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Thread: Playing Melody in Irish Sessions

  1. #26

    Default Re: Playing Melody in Irish Sessions

    It sounds like you are not freezing but instead you' re getting "lost" when you are playing with others.

    You say you can play tunes to decent speed on your own but when you play with others things fall apart.

    It seems to me that you do have the tunes under your fingers but you are used to practising them in such an exact way that when you play with others you are thrown off.

    It's about getting used to playing melody with others and not rehearsing the tunes. I've played in many, many sessions here in Ireland and while everyone adheres to playing the tune together in the same spirit everyone also plays subtle variations. Hearing these variations unexpectedly as you are playing can be off putting.

    Stick at it and work through it. As Betram said earlier use the other players as your metronome but concentrate on your own melody playing.

    When I started I took classes from a comhaltas group. There was a recital one evening. when I turned up, I was early so I took a seat. when the other players came in, to my surprise, they were girls and boys aged between 6 and 10. I had no way out that stage. I started a tune and once the kids joined in I crashed and burned. At the end the kids parents clapped and told me well done like I was six myself (I was in my early 30's)....If that embarrassing experience didn't stop me nothing will

    Seriously keep at it. It's worth it.

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  3. #27

    Default Re: Playing Melody in Irish Sessions

    I once met a gentleman who was very knowledgeable on pedal steel, an instrument that pretty well defeated my ability to play it.bthis guy knew many chord forms, music theory and had a high level of technical ability. He just couldn't translate all that to making music. It was puzzling he couldn't follow a I IV V progression. It was confounding. But I refuse to believe with instruction he couldn't turn it around. I'd find a teacher with your specific goal in mind.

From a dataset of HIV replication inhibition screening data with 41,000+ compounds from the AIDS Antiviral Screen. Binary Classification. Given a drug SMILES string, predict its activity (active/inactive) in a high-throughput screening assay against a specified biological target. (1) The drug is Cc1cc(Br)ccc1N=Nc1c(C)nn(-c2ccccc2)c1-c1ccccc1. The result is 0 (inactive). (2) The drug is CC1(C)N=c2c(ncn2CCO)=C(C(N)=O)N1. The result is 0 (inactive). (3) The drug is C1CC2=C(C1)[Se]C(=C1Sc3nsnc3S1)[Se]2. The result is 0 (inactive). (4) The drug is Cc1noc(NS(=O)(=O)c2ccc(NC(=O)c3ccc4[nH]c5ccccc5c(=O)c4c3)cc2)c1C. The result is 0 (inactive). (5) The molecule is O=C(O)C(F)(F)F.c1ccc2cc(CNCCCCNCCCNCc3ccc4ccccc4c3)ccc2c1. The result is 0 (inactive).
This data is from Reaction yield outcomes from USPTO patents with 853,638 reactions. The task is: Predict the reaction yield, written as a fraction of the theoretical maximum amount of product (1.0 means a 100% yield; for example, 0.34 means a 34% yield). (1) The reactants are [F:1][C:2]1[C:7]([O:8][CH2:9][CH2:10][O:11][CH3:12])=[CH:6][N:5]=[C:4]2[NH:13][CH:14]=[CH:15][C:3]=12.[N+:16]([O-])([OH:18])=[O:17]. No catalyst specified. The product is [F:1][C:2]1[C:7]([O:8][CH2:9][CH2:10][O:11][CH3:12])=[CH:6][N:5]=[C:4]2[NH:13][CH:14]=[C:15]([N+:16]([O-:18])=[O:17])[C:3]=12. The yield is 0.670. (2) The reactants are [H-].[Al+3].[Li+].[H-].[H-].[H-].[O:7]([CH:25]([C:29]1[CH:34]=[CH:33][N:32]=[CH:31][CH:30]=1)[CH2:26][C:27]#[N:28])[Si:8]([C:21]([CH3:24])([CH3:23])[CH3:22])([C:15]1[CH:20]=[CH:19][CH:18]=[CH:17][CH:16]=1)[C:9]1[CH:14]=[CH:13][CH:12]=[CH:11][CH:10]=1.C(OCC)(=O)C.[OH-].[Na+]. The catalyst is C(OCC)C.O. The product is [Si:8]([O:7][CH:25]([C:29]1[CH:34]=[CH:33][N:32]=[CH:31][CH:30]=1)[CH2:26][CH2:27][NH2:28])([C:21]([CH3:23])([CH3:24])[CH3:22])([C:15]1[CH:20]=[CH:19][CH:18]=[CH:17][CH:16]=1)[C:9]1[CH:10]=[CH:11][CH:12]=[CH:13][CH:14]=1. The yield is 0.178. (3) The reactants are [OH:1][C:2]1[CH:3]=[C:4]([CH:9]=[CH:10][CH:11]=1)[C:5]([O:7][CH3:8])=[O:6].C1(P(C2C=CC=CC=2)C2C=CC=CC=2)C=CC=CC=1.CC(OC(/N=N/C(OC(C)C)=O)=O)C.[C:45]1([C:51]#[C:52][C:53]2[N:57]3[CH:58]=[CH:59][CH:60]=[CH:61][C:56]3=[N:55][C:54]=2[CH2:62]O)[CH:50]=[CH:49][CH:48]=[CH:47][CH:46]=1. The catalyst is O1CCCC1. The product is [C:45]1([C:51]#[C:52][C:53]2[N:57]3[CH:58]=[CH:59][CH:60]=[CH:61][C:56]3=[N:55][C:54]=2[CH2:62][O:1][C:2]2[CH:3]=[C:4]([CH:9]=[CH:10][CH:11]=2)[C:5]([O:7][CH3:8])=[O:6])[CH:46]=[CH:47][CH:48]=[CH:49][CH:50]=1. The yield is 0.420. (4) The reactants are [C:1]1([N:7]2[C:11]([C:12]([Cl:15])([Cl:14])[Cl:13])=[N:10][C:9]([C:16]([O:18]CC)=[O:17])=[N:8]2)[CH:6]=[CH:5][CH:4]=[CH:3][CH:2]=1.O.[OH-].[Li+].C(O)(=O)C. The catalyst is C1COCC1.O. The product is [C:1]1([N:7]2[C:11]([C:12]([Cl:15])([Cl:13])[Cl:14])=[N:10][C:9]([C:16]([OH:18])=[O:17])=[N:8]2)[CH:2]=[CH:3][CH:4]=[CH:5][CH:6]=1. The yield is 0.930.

Myself, I've been more comfortable in a band setting or alone. Never liked jam situations. I like working things out to be tight an precise. Of course there are those who can do that on the fly. I hate them.LOL
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  5. #28
    Registered User Jon Hall's Avatar
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    Default Re: Playing Melody in Irish Sessions

    I'm also old-er (69 this summer). I refuse to set limitations on my potential to improve unless there are physical limitations. Slowing down the tunes I'm learning is always a good plan for me. Practicing with a metronome (tunes, tremolo, scales, etc) is also part of my daily practice. Something that is very helpful for me is that in addition to practicing by myself and participating in jams, I get together with small groups of friends to practice. Sometimes it might be one other person or three or four but we are always willing to slow things down for each other and work on tricky parts of the tunes. These group practices are very beneficial and build great friendships. If you enjoy the mandolin don't give up on it. However old you are, you're not too old to pursue your musical aspirations.

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  7. #29

    Default Re: Playing Melody in Irish Sessions

    I dont agree with anyone. ha ha. I bet you can play with a metronome just fine if you try. I would suggest that you need to work with a friend, aka a "teacher". There are all kinds of things going on in a session, and you have clearly described the point where you get hung up--where you try to play along with multiple people who are all doing their own thing their own way. So back up and try playing a tune in unison with -one- person. Just figure out who you know who is both talented and patient, buy some beer, and invite them over. Try going through some of your standard session tunes and see what happens. If you can learn to get comfortable playing a few tunes at a moderate tempo with that one person, then go to your session, sit next to the same player--hopefully others there will know what you are shooting for and have mercy on the tempos-- and see what happens. If it still doesnt come, try some more one-on-ones and if its starting to happen, maybe have two friends over the next time. Just one rule: you're not playing the guitar this time...OK two rules...have fun.